Martha, the day after her fall.
On January 18, 2022, my wife Martha had a very serious fall. Indeed, for a brief, terrible moment…while I was watching her tumble helplessly through and space and toward the brick wall of the house…I feared we could lose her. A blow to the temple. A breaking of bone. The end…
Fortunately, it wasn’t that awful. In fact, we were quite lucky in what happened. I remember the feeling of enormous relief when the (very nice) doctor at the emergency room explained that all she had were two hairline fractures in her pelvis. It was going to be seriously painful, he explained. It would take her time to recover, he added. But, eventually, she would heal, he concluded.
Happy words, indeed.
Well, relatively happy. Martha could done very well without the pain. And with the long months of using the wheelchair. And of having to sleep in the recliner because she could not lay flat. And of being separate from me at night because we couldn’t cuddle. And of not being going places at a time when we both desperately longed for some sort of diversion.
We knew she would get better. And that the was important thing.
I’m writing this on April 11, 2022, or not quite three months after her accident. She is, now, well on her way to complete recovery. She can walk again, and even, for short periods, do so without her Rolator/Walker, or even her cane. We’ve returned the wheelchair to the rental place. We’ve been getting out more…we even went to a musical performance at Southwestern University on Saturday night. Though, we also learned that she is still healing, and tires easily. (It will pass.)
But the past three months have been important to us…to me particularly. I’ve learned a little about what it is like to be disabled, even in the smallest way, in a culture that doesn’t make allowances for things like mobility problems. I have discovered the joys of battling for handicapped parking spaces…not, that is, competing with other disabled individuals, but with quite capable people who for some strange reason regard handicapped spaces as fair game, and, indeed, as an affront. I have learned, too, a little bit …a tiny portion..to be on the receiving end of those looks, the stares, of those who seem to regard a walker as a sign of moral turpitude.
More importantly, this period in my life has forced me to consider what is coming—inevitably, eventually, if not happily. We can no longer easily call ourselves “Middle Aged,” (not unless, in my case, I live to be a 170). I am not yet old, but the horizon grows nearer with each passing day.
And beyond that? Mortality…
I have, in other words, learned a great deal, indeed.
But this blog post marks the beginning of a new series. I promise, the series will be (mostly) cheerier than the particular piece you’re reading right now. What follows deals mostly with Martha’s recovery, which is a happy subject, and it is amazing how often we found things to laugh about over the past weeks. Even when things were awful, or painful, we somehow discovered a joke or a smile or a moment of affection.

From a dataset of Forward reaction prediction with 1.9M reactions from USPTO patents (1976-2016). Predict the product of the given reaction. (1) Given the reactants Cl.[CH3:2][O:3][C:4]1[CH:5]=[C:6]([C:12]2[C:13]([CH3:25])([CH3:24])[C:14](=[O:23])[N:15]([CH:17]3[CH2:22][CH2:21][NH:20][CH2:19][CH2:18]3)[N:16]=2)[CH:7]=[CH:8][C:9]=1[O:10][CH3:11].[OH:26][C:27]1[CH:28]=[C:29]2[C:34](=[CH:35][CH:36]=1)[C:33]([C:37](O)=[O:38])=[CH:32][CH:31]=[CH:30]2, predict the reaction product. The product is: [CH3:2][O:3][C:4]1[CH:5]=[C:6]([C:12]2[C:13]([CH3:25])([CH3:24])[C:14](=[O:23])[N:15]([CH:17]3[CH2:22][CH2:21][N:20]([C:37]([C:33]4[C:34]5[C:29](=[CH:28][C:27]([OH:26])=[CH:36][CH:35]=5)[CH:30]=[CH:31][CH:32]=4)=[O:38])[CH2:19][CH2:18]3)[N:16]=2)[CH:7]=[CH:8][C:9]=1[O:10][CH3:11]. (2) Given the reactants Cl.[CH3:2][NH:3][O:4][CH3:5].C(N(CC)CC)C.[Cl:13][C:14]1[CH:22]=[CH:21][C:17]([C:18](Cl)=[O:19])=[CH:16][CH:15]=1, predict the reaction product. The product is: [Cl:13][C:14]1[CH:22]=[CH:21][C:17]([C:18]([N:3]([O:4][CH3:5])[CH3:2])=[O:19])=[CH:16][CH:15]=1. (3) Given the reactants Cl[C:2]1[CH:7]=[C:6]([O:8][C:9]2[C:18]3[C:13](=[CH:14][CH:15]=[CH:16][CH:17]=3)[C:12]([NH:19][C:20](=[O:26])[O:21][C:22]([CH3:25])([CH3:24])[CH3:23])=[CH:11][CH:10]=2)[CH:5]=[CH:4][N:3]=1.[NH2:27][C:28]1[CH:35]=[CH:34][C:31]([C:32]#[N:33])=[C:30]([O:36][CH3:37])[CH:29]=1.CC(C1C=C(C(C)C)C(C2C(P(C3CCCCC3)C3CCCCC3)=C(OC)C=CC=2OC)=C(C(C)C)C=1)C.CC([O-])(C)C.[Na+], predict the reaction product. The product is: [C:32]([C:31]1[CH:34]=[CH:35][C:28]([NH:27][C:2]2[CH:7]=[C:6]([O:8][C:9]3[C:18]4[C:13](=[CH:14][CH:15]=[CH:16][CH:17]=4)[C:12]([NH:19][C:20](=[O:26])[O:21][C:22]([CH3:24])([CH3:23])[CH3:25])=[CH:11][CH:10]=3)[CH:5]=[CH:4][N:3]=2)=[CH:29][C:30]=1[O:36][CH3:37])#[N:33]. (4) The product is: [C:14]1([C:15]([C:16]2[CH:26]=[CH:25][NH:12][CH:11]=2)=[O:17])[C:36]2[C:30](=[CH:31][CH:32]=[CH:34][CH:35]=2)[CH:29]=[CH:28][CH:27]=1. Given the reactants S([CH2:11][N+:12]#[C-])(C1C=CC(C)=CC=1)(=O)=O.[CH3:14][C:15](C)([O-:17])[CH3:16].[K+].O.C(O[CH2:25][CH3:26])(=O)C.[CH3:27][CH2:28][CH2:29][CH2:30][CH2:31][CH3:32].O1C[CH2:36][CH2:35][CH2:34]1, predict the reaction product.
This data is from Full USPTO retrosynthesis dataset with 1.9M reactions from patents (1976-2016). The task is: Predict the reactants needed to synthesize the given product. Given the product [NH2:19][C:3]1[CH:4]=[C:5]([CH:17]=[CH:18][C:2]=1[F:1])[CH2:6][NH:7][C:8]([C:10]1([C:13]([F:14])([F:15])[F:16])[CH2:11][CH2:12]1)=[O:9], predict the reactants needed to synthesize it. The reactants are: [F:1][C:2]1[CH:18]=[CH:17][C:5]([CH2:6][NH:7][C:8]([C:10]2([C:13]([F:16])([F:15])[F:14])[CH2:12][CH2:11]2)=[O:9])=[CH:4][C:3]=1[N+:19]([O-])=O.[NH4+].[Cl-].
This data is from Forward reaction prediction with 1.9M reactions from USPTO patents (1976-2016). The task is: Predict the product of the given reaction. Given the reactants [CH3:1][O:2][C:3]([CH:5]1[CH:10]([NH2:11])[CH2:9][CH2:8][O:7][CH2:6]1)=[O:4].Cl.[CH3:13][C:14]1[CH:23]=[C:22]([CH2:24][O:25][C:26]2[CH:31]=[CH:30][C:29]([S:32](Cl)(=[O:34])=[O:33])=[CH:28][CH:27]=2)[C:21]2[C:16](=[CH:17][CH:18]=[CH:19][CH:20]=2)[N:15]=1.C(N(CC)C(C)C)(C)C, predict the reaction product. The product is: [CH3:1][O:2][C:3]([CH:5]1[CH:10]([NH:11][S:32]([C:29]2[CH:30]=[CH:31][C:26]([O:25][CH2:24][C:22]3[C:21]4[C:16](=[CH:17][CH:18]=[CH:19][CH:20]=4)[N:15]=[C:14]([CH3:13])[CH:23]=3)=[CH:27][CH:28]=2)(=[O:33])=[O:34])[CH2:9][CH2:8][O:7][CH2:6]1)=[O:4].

Though, occasionally, there will be moments that are not so happy.
How did the series begin? Well, it was Facebook, or is it “Meta Platforms” these days? Whatever.
Shortly after Martha’s fall, and her return from the hospital, she posted a note to her many friends that she had fallen, but that she was more or less all right. Her friends wished her well and expressed the hope that she would keep them in the loop as to how she was doing.
At that particular moment, it wasn’t easy for her to post to FaceBook. If nothing else, she was on meds that made her groggy, and sitting up in an office chair for long periods was difficult. So, I took it on myself to post for her. That is, I began a series of FaceBook postings in which I wrote her situation, and ours, over time.
These proved surprisingly popular. If there were never the hundreds or thousands of responses that celebrities get with their Tweets and Twits, still, each of my postings about Martha drew a score or two of Likes, Hearts, and comments congratulating Martha on her progress and wishing her well.
Moreover, as time went on, some of our friends began to suggest that I “do something” with the postings—collect them, perhaps, into a little book, or post them somewhere more permanent than Facebook, where postings tend to vanish, buried over time.
I decided, finally, that this was a pretty good idea, really. So, here is the “something” I will do with the posts. I’ll rewrite, expand, and edit them a bit…and I’ll add some some material or material I didn’t have room for FaceBook…and then I’ll post them here as a new series. Maybe, later, I’ll make them into a book or an e-book or something like that. We’ll see. Tell me what you’d like to see me do, if anything.
Okay, so that is what’s about to happen. Stay tuned. Over the next few weeks, I will try to make sense of our little adventures. That will be useful for me, at least, because, frankly, I am still processing what happened and what it means to us.
But, also, maybe it will be useful to you.
For here is the reality. Eventually…eventually!…you will almost certainly find yourself in a similar fix.
Because…alas…in the end, we all of us come to this…to that moment when age, or accident, or whatever…presents us with the chair, or the cane, or walker…
And the only question is the degree of grace and dignity with which we confront it…
Until next time…
Onward and Upward.
Copyright©2022 Michael Jay Tucker